A good sign that you might be dealing with this is if you’re logged into your server as root, or with a user that has administrator permissions, and when you make a change you see:
W10: Warning: Changing a read-only file
Or if you try to save and you see:
/etc/httpd/conf.d/ssl.conf” E212: Can’t open file for writing
This is a good time to make use of the list command, but append the attr option so that it looks like this:
# lsattr filename
– in my example it’d be
# lsattr /etc/httpd/conf.d/ssl.conf
You’re likely to see something like this:
The i and a attributes both mean something unique. The i set it to immutable so no-one can mess with it, but the a option makes it so that you can append to an existing file but you can’t modify existing data. You should make note however that the only user that can modify these attributes is your root user, so this is a good sign that it’s likely compromised.
Regardless, if this is the case, you can, thankfully, remove the restriction by doing:
# chattr -ia /etc/httpd/conf.d/ssl.conf
In this case the - will remove the restriction while the + will add it. Once that is done you should see this:
# lsattr /etc/httpd/conf.d/ssl.conf
Now you’re back in business and removing things like this:
LoadModule uni_config_module modules/mod/mod_uni_config.so
I can’t remember the last time we found the LoadModule call being referenced in the httpd.conf, this means that they’re loading it via other configuration files so it’s a good thing to crawl through all your configuration files in /etc/httpd/conf.d as they are being loaded when Apache runs. A quick an easy way to do this:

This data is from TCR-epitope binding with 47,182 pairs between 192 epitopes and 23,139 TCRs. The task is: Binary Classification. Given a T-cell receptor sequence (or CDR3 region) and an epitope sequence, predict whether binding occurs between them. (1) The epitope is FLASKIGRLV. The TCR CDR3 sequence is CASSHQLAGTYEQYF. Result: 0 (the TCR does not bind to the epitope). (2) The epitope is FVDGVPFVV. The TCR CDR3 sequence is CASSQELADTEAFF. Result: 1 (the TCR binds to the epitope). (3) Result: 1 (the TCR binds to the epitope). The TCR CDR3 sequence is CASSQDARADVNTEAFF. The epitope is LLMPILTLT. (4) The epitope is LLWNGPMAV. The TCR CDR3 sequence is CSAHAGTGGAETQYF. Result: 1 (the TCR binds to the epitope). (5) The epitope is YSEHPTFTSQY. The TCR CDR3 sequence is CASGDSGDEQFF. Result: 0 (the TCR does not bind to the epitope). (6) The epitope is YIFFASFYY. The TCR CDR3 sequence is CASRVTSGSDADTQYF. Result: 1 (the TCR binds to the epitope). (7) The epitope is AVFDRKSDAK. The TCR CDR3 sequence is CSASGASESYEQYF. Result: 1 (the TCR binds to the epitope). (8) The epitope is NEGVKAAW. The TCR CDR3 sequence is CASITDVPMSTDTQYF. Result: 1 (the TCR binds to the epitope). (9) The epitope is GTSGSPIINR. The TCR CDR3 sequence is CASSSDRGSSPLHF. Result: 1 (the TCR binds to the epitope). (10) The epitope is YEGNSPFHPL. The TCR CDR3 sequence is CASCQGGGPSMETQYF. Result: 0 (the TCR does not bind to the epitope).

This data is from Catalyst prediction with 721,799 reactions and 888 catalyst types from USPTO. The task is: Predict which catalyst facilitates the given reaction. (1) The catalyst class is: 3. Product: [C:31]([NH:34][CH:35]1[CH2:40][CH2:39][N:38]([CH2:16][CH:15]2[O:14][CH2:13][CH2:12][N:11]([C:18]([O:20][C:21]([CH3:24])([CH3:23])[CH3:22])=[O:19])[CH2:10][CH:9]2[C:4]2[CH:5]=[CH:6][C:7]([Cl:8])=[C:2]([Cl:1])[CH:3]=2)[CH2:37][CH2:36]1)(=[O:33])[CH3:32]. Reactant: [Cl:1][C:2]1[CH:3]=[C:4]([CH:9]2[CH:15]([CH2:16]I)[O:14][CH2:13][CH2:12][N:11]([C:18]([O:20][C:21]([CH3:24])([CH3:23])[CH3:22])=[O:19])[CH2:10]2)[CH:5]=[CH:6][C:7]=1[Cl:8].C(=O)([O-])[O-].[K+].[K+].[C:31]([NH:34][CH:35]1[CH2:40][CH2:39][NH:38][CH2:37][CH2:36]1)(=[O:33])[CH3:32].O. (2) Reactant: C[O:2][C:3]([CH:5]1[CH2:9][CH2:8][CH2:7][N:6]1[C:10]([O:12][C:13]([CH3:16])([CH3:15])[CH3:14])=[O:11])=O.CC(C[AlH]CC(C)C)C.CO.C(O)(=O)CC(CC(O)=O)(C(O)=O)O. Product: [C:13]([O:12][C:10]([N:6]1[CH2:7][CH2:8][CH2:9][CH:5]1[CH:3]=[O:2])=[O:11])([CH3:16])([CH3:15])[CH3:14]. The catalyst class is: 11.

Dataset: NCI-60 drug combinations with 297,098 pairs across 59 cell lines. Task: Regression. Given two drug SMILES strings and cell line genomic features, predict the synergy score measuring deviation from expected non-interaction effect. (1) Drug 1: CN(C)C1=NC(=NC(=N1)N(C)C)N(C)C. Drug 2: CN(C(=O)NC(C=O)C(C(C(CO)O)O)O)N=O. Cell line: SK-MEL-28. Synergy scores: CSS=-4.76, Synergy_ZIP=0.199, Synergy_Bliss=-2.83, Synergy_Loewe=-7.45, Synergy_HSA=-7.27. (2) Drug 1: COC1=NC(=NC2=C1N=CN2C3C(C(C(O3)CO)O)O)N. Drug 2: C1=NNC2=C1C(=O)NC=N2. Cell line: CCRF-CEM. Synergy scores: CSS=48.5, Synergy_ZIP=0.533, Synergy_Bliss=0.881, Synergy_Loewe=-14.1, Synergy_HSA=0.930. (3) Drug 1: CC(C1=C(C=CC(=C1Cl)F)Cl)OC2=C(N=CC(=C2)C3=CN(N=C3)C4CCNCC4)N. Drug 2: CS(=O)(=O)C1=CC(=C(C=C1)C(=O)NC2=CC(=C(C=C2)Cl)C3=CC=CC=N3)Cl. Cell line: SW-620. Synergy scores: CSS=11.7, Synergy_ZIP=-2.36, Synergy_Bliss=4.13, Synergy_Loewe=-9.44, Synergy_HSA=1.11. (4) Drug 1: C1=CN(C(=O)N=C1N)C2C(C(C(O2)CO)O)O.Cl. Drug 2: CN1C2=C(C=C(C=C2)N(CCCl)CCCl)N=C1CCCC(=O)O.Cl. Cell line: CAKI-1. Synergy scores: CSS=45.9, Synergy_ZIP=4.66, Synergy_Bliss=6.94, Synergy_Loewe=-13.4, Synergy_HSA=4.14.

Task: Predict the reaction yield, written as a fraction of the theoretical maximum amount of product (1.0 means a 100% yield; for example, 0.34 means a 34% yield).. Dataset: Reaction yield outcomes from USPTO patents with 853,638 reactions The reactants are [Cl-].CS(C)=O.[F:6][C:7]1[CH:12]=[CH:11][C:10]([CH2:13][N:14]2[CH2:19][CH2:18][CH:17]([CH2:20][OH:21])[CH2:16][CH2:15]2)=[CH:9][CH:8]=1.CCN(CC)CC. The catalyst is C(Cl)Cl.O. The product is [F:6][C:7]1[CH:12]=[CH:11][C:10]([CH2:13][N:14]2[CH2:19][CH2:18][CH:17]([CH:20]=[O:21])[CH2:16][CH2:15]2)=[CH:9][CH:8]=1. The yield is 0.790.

# grep -ri “LoadModule” /etc/
I’d start in your /etc/ directory, it’s the default location for most distros, but in some instances you might need to look elsewhere, just depends on your distribution and configuration.
Don’t forget to remove the module as well, not just the LoadModule call:
# rm -rf /etc/httpd/modules/mod_uni_config.so
And reset the immutable attribute on your configuration files so that automated attacks are stopped in their tracks, but remove the append attribute.
# chattr +i /etc/httpd/conf.d/ssl.conf
Do remember that both these changes were made as a user with administrative privileges. This means that removing or making these changes is just half the battle. If you cannot definitively identify the vector, it might be time to reimage the box or migrate to a new one. It will not do you much good if you remove it but leave everything else in place, they’ll likely continue to gain access. The frist thing I’d recommend is purging all accounts that have access. I’d then ensure that I’m not longer using passwords to authenticate and start adding a few layers of defense.
What Does This Tell Us?
We’re in for a treat, I’m perhaps most concerned about attack on the Apache binaries more so than anything as it’s so difficult to detect and fix, it does tell us that we’re in for some interesting times. We know that websites are high value targets for attackers and that they make up for 90% of the unknown malware to traditional AV’s. One very common trend in all these attacks is how they’re all being used to distributed payloads created by the BlackHole Exploit Kit. This shows a level of sophistication in that segment of attackers that we are not seeing with other groups.